January 11, 2020
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Mark His Silences

He undermines his credibility by unfairly characterising his opponents' views. He also ignores much that is positive that has happened.

Mark His Silences
India's Unending Journey: Finding Balance In A Time Of Change
By Mark Tully
Random House Pages: 278; Rs: 450
Mark Tully's attractiveness is that he openly and honestly wrestles with the great issues of truth and life. He is not scared to take a stand. These qualities have helped make him an iconic figure in both India and the UK. In India, he built up a huge following for the accuracy and informativeness of his BBC news coverage. Since leaving the BBC, he has also built up a large following in the UK where he presents a regular religious programme on radio, lectures and writes. For British audiences, he has come to symbolise a fascination with India: Britain's imperial legacy, India's spiritual traditions and Gandhi's utopian village life.

This book-- with its unnecessarily long title--is in part a personal account of Tully's intellectual journey. He takes us from his youth as a repressed schoolboy taught in school that sex was a sin and Jesus the only incarnation of God, to his discovery of the complexities and wisdoms of India. Much of his life has been about reconciling these opposites. He includes in this journey his battle with the BBC over corporate policy where his courageous stand led to his early resignation.

But the book also provides a response to those of Tully's followers who seek his views on how to attain the good life and how to reform society. His canvas here stretches across religion, sexual behaviour, economic policy, the media, and management philosophy. His hates are familiar blots on the landscape: dogmatic certitude in religion, consumerism, globalisation simply imitative of the West. His message is that we all have a lot to learn from India's tradition of religious pluralism and from Gandhi's philosophy of simple living, high thinking.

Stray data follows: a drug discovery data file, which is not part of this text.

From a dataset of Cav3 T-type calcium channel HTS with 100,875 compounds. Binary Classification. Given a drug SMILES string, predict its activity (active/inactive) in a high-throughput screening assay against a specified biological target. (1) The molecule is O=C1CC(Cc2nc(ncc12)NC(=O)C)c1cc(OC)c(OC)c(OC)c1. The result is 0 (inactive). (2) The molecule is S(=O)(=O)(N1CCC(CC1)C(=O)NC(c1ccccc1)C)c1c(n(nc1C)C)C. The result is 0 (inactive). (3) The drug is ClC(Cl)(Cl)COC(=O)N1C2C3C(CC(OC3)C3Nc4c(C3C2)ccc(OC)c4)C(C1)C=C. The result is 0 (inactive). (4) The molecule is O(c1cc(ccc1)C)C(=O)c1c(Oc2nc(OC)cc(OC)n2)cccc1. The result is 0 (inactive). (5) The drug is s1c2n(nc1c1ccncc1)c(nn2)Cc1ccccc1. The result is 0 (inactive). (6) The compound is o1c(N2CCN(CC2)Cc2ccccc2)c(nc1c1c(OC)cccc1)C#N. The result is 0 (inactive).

But in covering so much ground, Tully has set himself too ambitious a task. He undermines his credibility by unfairly characterising his opponents' views. It is crude to say "the prevalent modern economics teaches us that it is attachment to things, the desire to possess and consumerism that power the engine of growth".

He also ignores much that is positive that has happened. Both India and the UK share a legacy of being stifled too long by the weight of traditions: the power of class and caste, institutional conservatism, an inward-looking culture, and protectionism. In both countries, there has been a shrugging off of these constraints, a readiness to grab opportunities at all levels, and much more mobile and dynamic societies.

This has been accompanied in both by an astounding growth in self-confidence and creativity. Who could have imagined 20 years ago that India's resurgence could have been coined in the phrase 'Indians everywhere'? But it is true, and felt across the world: in the cinema, the arts, business, technology, the novel.

And the sad and dilapidated London I remember from the early '80s is today perhaps the most vibrant city in Europe: a creative capital in the arts, fashion, architecture, food, literature and chosen to host the Olympic Games. These are realities as much as the undesirable aspects of consumerism Tully condemns.

(The author is a former Financial Times correspondent in India.)

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